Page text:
Municipal trade group accused of concealing details of purchasing program

By Lawrence Smith | Jan 26, 2012

CHARLESTON – The organization that represents the interests of West Virginia's towns and cities is accused of failing to disclose to its members the relationship between one of its former officers, and his now-bankrupt company in their roles in helping local governments buy equipment.

The West Virginia Municipal League is named as a defendant in lawsuit filed Jan. 18 by the Eric S. Gordon Trust. In its suit filed in Kanawha Circuit Court, the Gordon Trust through its trustee, Scott Gordon, alleges WVML was negligent in allowing Bridgeport Mayor James C. Christie to serve as one its officers while allowing his company, Comvest Ltd., Inc., to profit from the sale of equipment to municipalities.

Christie's profiteering, the suit alleges, includes not only a commission on equipment sold, but also converting the proceeds for personal use.

A line blurred

According to the suit, the Gordon Trust aided in financing the lease of equipment to two towns and two volunteer fire departments between 2007 and 2010. All together, the Gordon Trust provided $86,620 to help the towns of Paw Paw in Morgan, and Handley in Kanawha counties and the Cora and Harts volunteer fire departments in Logan and Lincoln counties, respectfully.

The leases were facilitated through WVML's lease/purchase program. According to the suit, the program, whose mailing address is a Post Office Box in Clarksburg, was done in conjunction with Comvest, whose address, court records show, is the same P.O. Box.

According to its Web site, WVML is a non-profit organization that represents all of the state's 232 municipalities. In addition to conducting research, WVML also lobbies the state legislature on their behalf.

Upon learning of the program, WVML members would arrange for Comvest to partner with investors, either individuals or financial institutions. Once the investors fronted them money, Comvest would purchase the equipment, arrange for it to be delivered to the WVML member who would then make regular payments to Comvest.

According to the suit, Comvest, "derived its profit by increasing the financing price of the equipment and characterizing this increase as a 'commission' which was charged to the investor and the municipality." During the time the Gordon Trust fronted money for the equipment leases, Christie served as both secretary/treasurer for Comvest, and WVML's secretary.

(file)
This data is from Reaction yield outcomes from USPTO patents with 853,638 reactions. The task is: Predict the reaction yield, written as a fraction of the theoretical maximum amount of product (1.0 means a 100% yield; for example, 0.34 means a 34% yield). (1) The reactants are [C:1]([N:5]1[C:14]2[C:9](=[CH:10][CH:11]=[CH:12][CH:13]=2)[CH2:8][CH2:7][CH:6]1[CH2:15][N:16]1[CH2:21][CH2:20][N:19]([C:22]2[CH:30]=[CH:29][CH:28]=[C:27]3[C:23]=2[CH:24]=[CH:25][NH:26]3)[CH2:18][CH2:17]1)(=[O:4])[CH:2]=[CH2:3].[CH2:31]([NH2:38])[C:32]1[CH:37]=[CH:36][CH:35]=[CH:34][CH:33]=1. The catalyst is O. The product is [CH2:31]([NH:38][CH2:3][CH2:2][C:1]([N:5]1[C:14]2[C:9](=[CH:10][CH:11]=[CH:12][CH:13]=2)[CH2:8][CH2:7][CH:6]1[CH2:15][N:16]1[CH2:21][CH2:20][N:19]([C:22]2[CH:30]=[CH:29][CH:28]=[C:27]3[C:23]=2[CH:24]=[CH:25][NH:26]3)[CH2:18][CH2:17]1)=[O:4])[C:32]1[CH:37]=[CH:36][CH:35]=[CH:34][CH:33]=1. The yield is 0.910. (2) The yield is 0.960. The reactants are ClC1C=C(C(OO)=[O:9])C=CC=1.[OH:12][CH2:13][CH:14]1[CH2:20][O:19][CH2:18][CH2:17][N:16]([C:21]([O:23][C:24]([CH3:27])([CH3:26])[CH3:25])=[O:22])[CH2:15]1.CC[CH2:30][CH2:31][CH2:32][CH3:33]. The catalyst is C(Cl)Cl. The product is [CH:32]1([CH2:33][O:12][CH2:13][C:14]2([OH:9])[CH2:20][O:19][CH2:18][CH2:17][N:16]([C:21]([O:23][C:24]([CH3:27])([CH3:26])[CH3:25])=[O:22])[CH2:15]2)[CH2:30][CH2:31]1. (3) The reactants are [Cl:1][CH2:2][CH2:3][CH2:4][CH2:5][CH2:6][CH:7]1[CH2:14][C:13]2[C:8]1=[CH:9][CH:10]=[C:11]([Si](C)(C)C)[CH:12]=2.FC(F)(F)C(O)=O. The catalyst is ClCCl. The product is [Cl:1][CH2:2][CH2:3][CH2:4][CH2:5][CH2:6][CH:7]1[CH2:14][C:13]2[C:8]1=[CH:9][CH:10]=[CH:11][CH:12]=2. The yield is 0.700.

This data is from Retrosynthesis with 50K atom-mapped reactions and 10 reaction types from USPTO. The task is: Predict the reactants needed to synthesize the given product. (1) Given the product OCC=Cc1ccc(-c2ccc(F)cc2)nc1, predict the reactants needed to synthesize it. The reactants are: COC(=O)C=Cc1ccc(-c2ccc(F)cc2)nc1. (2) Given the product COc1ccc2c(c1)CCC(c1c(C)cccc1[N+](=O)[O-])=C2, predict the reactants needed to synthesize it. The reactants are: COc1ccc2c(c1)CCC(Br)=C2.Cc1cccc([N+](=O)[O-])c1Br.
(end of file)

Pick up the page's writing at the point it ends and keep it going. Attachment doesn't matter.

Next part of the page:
In its suit, the Gordon Trust alleges most if not all of the equipment it financed through WVML's lease/purchase program was never delivered by Comvest. Instead, Comvest "converted [the Gordon Trust's] funds to its own use."

According to its suit, the Gordon Trust did not become aware of Comvest's failure to deliver the equipment until last February. It was then an unidentified Comvest employee informed Scott Gordon in a telephone conversation that not only did Comvest fail to deliver the Paw Paw equipment, but also "there were problems with Comvest."

Ten months prior to that conversation, Comvest filed for Chapter 11 bankruptcy. Records show, Paw Paw, the Town of Handley Sanitary Board and the Cora Volunteer Fire Department are listed as among the largest creditors holding unsecured claims.

According to the schedules to its bankruptcy petition filed April 16, Comvest had $2,376,456.49 in assets and $2,690,749.55 in liabilities.

The Gordon Trust alleges WVML prior to Comvest filing for bankruptcy "became aware of irregularities regarding the lease/purchase program and failed to reasonably act." The reason is that WVML "derived compensation from each transaction in which Comvest was engaged."

In its suit, the Gordon Trust maintains WVML owed both its members, investors in the lease/purchase program and the public an obligation to disclose its relationship with Comvest and Christie. In failing to do so, the Gordon Trust alleges it has suffered "pain, suffering, annoyance, inconvenience and aggravation."

It seeks unspecified damages, attorneys fees court costs and interest. It is represented by Charleston attorney I. Franklin Hartman III.

The case is assigned to Judge Charles E. King, Jr.

Kanawha Circuit Court case number 12-C-122

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